Like other Hollywood wives, Melissa was displaced by an entourage. In the fall of 1993, Carrey (who wed Picket Fences‘ Lauren Holly last month) retreated to a bachelor pad in Los Angeles. By Melissa’s account, he refused to discuss their problems; when he ended the marriage with a phone call, lawyers and gofers closed ranks around him. “Jim has everyone doing everything for him now,” said Melissa, herself an actress. “He’s got assistants who buy his underwear. What makes anybody think he could get divorced by himself?”

Melissa’s anger dissipated when a 1995 settlement, ended the Carreys’ two-year divorce battle. She received around $5 million from Carrey (who initially offered $500,000 and $25,000 in monthly support for their daughter Jane, 9). Now, says a friend, “Melissa has been able to move on, but you know what? A broken heart’s a broken heart—and it sucks, whether you’re famous or not.”

Indomitable Ivana: Yes, there’s life after Donald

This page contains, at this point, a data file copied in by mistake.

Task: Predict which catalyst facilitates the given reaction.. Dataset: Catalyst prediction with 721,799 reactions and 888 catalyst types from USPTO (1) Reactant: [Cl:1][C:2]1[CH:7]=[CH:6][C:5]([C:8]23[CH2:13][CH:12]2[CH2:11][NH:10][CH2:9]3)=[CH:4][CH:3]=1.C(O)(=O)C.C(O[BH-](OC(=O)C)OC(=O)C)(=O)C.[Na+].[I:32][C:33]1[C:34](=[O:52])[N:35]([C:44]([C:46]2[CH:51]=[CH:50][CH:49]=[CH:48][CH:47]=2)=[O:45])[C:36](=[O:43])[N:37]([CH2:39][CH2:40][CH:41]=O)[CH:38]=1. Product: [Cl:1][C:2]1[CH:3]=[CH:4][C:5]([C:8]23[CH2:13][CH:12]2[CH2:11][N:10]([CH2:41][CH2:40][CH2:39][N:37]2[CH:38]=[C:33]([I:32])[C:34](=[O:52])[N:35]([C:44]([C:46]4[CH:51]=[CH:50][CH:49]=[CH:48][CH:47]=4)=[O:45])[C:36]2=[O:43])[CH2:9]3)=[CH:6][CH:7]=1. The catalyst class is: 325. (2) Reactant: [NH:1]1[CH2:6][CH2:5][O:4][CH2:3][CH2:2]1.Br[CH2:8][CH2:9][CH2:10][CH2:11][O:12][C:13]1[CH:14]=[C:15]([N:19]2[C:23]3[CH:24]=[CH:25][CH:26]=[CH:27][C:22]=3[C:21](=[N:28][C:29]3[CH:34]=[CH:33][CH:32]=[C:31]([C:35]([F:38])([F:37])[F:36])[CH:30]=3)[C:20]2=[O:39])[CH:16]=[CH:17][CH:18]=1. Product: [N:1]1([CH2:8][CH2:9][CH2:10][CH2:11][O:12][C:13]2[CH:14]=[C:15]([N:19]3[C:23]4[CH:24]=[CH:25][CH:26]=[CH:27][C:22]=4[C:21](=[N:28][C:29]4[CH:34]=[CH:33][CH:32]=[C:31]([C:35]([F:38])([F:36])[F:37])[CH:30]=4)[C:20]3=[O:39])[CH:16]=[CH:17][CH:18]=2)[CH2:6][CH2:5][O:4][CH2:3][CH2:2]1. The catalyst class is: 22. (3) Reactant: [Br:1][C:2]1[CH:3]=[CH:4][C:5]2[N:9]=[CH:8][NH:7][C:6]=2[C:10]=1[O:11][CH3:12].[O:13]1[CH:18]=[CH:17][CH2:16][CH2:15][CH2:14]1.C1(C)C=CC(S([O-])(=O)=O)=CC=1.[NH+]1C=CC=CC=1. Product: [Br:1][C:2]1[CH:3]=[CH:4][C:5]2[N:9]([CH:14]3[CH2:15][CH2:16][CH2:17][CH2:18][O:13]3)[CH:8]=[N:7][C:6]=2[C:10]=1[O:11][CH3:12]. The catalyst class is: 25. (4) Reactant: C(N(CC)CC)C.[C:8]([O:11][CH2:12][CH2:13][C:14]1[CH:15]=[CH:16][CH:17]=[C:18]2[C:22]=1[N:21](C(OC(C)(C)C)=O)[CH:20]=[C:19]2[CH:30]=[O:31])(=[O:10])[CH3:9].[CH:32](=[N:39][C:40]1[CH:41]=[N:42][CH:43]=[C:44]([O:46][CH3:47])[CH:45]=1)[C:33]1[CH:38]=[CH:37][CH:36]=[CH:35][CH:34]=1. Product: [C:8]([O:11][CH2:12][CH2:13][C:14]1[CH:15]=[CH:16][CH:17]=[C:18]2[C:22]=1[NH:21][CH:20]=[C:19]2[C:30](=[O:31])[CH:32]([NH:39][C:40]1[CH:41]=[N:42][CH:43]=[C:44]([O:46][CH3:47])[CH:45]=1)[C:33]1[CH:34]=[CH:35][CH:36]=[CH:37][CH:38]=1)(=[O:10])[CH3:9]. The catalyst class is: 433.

Six years after headlines proclaimed the Trumps’ “Billion-Dollar Blowup,” Ivana, 47, has rebounded as neatly as one of the movie’s fictional first wives. She has a devoted husband (civil engineer Riccardo Mazzucchelli, 53), homes in London, Manhattan, Switzerland and Palm Beach and, she says, “a wonderful life.”

But the beginning of the end was brutal. Ivana found out about her husband’s other woman the hard way—from the other woman. Model Maria Maples confronted her while they were skiing on the slopes of Aspen in the winter of 1989. “The public attention made it all worse,” says Ivana, then manager of the Plaza Hotel. Dropping out of the social scene for six months, Ivana fretted away 18 pounds before she calmed down and decided to “build a new life.”

How did she find the strength? “I always felt equal to my husband,” asserts Ivana, who, on Sept. 18, celebrated her role in The First Wives Club at a postpremiere bash held—yes—at the Plaza. It helped, of course, that she walked away with custody of her three children (Donald Jr., now 18; Ivanka, 14; and Eric, 12), $300,000 a year in child support, another $350,000 in alimony, $14 million in cash and an 18-room mansion in Greenwich, Conn. Since the split, she has begun her own clothing business and designs a successful mid-range line sold on the Home Shopping Network. Says Ivana: “I always knew I could do the business.” A sense of perspective also helped: You have to say, ‘Hey, I’m not going to go on the streets, and there are a lot of women [who] might.'”